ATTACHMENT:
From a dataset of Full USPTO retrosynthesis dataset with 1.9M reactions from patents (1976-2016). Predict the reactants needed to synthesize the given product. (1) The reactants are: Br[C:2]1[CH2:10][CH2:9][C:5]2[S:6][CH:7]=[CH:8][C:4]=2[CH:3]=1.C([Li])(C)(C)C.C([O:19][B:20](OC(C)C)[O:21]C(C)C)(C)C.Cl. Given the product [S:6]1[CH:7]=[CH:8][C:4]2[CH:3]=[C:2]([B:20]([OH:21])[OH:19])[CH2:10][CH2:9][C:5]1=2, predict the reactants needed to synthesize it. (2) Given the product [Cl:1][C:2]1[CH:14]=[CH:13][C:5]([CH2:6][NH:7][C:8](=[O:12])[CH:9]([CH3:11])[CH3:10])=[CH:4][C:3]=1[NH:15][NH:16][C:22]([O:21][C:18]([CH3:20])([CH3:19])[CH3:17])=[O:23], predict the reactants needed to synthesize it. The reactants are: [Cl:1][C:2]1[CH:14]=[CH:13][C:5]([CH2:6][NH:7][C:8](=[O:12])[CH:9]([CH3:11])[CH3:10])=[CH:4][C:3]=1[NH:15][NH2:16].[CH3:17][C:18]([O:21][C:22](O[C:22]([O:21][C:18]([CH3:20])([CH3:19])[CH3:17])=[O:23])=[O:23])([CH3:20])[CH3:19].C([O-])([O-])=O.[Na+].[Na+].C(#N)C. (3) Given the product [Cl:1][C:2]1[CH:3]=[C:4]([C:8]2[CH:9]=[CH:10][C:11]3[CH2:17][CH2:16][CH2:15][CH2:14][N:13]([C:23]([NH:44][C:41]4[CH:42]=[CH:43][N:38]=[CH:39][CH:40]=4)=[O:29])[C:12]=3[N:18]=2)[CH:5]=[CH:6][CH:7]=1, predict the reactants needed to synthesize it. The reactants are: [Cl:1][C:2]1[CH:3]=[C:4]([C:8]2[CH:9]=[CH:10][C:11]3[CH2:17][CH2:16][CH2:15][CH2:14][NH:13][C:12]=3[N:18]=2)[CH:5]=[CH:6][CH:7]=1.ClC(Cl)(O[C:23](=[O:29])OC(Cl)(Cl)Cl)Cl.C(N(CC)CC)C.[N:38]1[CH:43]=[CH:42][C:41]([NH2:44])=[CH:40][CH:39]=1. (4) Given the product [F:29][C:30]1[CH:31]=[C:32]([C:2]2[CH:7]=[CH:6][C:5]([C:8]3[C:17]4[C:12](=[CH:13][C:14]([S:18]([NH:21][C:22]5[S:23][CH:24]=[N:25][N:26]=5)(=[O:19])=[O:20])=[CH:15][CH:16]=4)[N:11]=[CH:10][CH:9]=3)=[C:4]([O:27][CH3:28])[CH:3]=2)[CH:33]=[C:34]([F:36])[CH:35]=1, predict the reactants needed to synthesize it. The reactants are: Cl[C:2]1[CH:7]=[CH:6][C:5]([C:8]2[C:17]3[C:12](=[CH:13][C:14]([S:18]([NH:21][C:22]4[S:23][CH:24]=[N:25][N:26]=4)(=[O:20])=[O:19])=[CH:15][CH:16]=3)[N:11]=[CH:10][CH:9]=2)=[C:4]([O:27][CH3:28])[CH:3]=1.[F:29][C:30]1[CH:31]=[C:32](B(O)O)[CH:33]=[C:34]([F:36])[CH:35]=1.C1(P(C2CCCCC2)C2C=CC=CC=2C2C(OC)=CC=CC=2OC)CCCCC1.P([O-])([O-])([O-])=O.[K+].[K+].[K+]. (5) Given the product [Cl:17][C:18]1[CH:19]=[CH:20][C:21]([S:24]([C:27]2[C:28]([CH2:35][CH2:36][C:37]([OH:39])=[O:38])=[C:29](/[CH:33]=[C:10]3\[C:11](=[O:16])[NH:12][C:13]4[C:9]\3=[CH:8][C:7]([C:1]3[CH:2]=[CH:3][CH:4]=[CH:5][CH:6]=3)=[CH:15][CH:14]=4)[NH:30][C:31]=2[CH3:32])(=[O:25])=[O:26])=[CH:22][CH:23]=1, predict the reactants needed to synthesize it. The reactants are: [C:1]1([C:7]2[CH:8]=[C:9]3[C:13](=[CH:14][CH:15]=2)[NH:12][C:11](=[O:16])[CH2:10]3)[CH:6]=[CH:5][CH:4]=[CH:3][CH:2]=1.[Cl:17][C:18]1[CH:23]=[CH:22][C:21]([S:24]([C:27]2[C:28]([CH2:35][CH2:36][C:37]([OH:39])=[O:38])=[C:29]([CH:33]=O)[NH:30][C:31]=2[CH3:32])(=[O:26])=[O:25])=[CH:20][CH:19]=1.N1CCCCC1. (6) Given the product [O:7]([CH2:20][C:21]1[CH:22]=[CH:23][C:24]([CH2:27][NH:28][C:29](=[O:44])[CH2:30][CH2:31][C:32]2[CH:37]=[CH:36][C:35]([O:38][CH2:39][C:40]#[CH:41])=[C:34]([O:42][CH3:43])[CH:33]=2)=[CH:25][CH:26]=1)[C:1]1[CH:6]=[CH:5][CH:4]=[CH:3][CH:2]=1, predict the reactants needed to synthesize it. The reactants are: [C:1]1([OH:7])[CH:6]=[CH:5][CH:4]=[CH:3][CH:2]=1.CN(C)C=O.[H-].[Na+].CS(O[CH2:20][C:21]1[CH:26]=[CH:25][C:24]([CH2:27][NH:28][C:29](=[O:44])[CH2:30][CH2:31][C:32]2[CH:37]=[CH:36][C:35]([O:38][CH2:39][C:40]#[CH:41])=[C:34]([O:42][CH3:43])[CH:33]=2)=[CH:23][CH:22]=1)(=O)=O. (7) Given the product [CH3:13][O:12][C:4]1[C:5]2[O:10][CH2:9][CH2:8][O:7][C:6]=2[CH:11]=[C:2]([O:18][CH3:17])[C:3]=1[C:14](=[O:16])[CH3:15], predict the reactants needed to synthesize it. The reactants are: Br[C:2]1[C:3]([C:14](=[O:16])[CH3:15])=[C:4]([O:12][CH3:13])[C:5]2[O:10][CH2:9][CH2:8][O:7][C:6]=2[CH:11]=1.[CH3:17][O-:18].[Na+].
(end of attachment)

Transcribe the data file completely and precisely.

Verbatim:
From a dataset of Full USPTO retrosynthesis dataset with 1.9M reactions from patents (1976-2016). Predict the reactants needed to synthesize the given product. (1) The reactants are: Br[C:2]1[CH2:10][CH2:9][C:5]2[S:6][CH:7]=[CH:8][C:4]=2[CH:3]=1.C([Li])(C)(C)C.C([O:19][B:20](OC(C)C)[O:21]C(C)C)(C)C.Cl. Given the product [S:6]1[CH:7]=[CH:8][C:4]2[CH:3]=[C:2]([B:20]([OH:21])[OH:19])[CH2:10][CH2:9][C:5]1=2, predict the reactants needed to synthesize it. (2) Given the product [Cl:1][C:2]1[CH:14]=[CH:13][C:5]([CH2:6][NH:7][C:8](=[O:12])[CH:9]([CH3:11])[CH3:10])=[CH:4][C:3]=1[NH:15][NH:16][C:22]([O:21][C:18]([CH3:20])([CH3:19])[CH3:17])=[O:23], predict the reactants needed to synthesize it. The reactants are: [Cl:1][C:2]1[CH:14]=[CH:13][C:5]([CH2:6][NH:7][C:8](=[O:12])[CH:9]([CH3:11])[CH3:10])=[CH:4][C:3]=1[NH:15][NH2:16].[CH3:17][C:18]([O:21][C:22](O[C:22]([O:21][C:18]([CH3:20])([CH3:19])[CH3:17])=[O:23])=[O:23])([CH3:20])[CH3:19].C([O-])([O-])=O.[Na+].[Na+].C(#N)C. (3) Given the product [Cl:1][C:2]1[CH:3]=[C:4]([C:8]2[CH:9]=[CH:10][C:11]3[CH2:17][CH2:16][CH2:15][CH2:14][N:13]([C:23]([NH:44][C:41]4[CH:42]=[CH:43][N:38]=[CH:39][CH:40]=4)=[O:29])[C:12]=3[N:18]=2)[CH:5]=[CH:6][CH:7]=1, predict the reactants needed to synthesize it. The reactants are: [Cl:1][C:2]1[CH:3]=[C:4]([C:8]2[CH:9]=[CH:10][C:11]3[CH2:17][CH2:16][CH2:15][CH2:14][NH:13][C:12]=3[N:18]=2)[CH:5]=[CH:6][CH:7]=1.ClC(Cl)(O[C:23](=[O:29])OC(Cl)(Cl)Cl)Cl.C(N(CC)CC)C.[N:38]1[CH:43]=[CH:42][C:41]([NH2:44])=[CH:40][CH:39]=1. (4) Given the product [F:29][C:30]1[CH:31]=[C:32]([C:2]2[CH:7]=[CH:6][C:5]([C:8]3[C:17]4[C:12](=[CH:13][C:14]([S:18]([NH:21][C:22]5[S:23][CH:24]=[N:25][N:26]=5)(=[O:19])=[O:20])=[CH:15][CH:16]=4)[N:11]=[CH:10][CH:9]=3)=[C:4]([O:27][CH3:28])[CH:3]=2)[CH:33]=[C:34]([F:36])[CH:35]=1, predict the reactants needed to synthesize it. The reactants are: Cl[C:2]1[CH:7]=[CH:6][C:5]([C:8]2[C:17]3[C:12](=[CH:13][C:14]([S:18]([NH:21][C:22]4[S:23][CH:24]=[N:25][N:26]=4)(=[O:20])=[O:19])=[CH:15][CH:16]=3)[N:11]=[CH:10][CH:9]=2)=[C:4]([O:27][CH3:28])[CH:3]=1.[F:29][C:30]1[CH:31]=[C:32](B(O)O)[CH:33]=[C:34]([F:36])[CH:35]=1.C1(P(C2CCCCC2)C2C=CC=CC=2C2C(OC)=CC=CC=2OC)CCCCC1.P([O-])([O-])([O-])=O.[K+].[K+].[K+]. (5) Given the product [Cl:17][C:18]1[CH:19]=[CH:20][C:21]([S:24]([C:27]2[C:28]([CH2:35][CH2:36][C:37]([OH:39])=[O:38])=[C:29](/[CH:33]=[C:10]3\[C:11](=[O:16])[NH:12][C:13]4[C:9]\3=[CH:8][C:7]([C:1]3[CH:2]=[CH:3][CH:4]=[CH:5][CH:6]=3)=[CH:15][CH:14]=4)[NH:30][C:31]=2[CH3:32])(=[O:25])=[O:26])=[CH:22][CH:23]=1, predict the reactants needed to synthesize it. The reactants are: [C:1]1([C:7]2[CH:8]=[C:9]3[C:13](=[CH:14][CH:15]=2)[NH:12][C:11](=[O:16])[CH2:10]3)[CH:6]=[CH:5][CH:4]=[CH:3][CH:2]=1.[Cl:17][C:18]1[CH:23]=[CH:22][C:21]([S:24]([C:27]2[C:28]([CH2:35][CH2:36][C:37]([OH:39])=[O:38])=[C:29]([CH:33]=O)[NH:30][C:31]=2[CH3:32])(=[O:26])=[O:25])=[CH:20][CH:19]=1.N1CCCCC1. (6) Given the product [O:7]([CH2:20][C:21]1[CH:22]=[CH:23][C:24]([CH2:27][NH:28][C:29](=[O:44])[CH2:30][CH2:31][C:32]2[CH:37]=[CH:36][C:35]([O:38][CH2:39][C:40]#[CH:41])=[C:34]([O:42][CH3:43])[CH:33]=2)=[CH:25][CH:26]=1)[C:1]1[CH:6]=[CH:5][CH:4]=[CH:3][CH:2]=1, predict the reactants needed to synthesize it. The reactants are: [C:1]1([OH:7])[CH:6]=[CH:5][CH:4]=[CH:3][CH:2]=1.CN(C)C=O.[H-].[Na+].CS(O[CH2:20][C:21]1[CH:26]=[CH:25][C:24]([CH2:27][NH:28][C:29](=[O:44])[CH2:30][CH2:31][C:32]2[CH:37]=[CH:36][C:35]([O:38][CH2:39][C:40]#[CH:41])=[C:34]([O:42][CH3:43])[CH:33]=2)=[CH:23][CH:22]=1)(=O)=O. (7) Given the product [CH3:13][O:12][C:4]1[C:5]2[O:10][CH2:9][CH2:8][O:7][C:6]=2[CH:11]=[C:2]([O:18][CH3:17])[C:3]=1[C:14](=[O:16])[CH3:15], predict the reactants needed to synthesize it. The reactants are: Br[C:2]1[C:3]([C:14](=[O:16])[CH3:15])=[C:4]([O:12][CH3:13])[C:5]2[O:10][CH2:9][CH2:8][O:7][C:6]=2[CH:11]=1.[CH3:17][O-:18].[Na+].